Open Access Open Badges Research article

Control of T lymphocyte morphology by the GTPase Rho

Darren G Woodside12, David K Wooten1, T Kent Teague13, Yuko J Miyamoto1, Eva G Caudell1, Taturo Udagawa14, Bernard F Andruss1 and Bradley W McIntyre14*

Author Affiliations

1 Department of Immunology, University of Texas M.D. Anderson Cancer Center, Houston, TX, 77030, USA

2 Present Address: Department of Immunology, Texas Biotechnology Corporation, Houston, TX, USA

3 Present Address: Department of Surgery, Oklahoma City Health Science Center, Oklahoma City, OK, USA

4 Present Address: Children's Hospital, Department of Surgical Research, Enders-10, 300 Longwood Ave., Boston, MA 02115, USA

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BMC Cell Biology 2003, 4:2  doi:10.1186/1471-2121-4-2

Published: 24 February 2003



Rho family GTPase regulation of the actin cytoskeleton governs a variety of cell responses. In this report, we have analyzed the role of the GTPase Rho in maintenance of the T lymphocyte actin cytoskeleton.


Inactivation of the GTPase Rho in the human T lymphocytic cell line HPB-ALL does not inhibit constitutively high adhesion to the integrin β1 substrate fibronectin. It did however result in the aberrant extension of finger-like dendritic processes on the substrates VCAM-1, Fn, and mAb specific to β1 integrins. Time-lapse video microscopy demonstrated that C3 induced extensions were primarily the result of an altered pseudopod elongation rather than retraction. Once the stellate pseudopodia extended, none retracted, and cells became completely immobile. Filipodial structures were absent and the dendritic-like processes in C3 treated cells were rich in filamentous actin. Immunolocalization of RhoA in untreated HPB-ALL cells spreading on fibronectin demonstrated a diffuse staining pattern within the pseudopodia. In C3 treated cells, clusters of RhoA were pronounced and localized within the altered extensions.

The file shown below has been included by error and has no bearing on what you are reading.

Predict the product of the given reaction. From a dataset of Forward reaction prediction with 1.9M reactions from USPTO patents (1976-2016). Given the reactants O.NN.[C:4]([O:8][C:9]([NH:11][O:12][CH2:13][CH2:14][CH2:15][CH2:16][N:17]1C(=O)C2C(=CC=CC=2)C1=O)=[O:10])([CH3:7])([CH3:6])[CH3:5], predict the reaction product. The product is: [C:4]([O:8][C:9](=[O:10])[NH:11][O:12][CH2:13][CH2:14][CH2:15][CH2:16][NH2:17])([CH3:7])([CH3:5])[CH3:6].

GTPase Rho is actively involved in the regulation of T lymphocyte morphology and motility.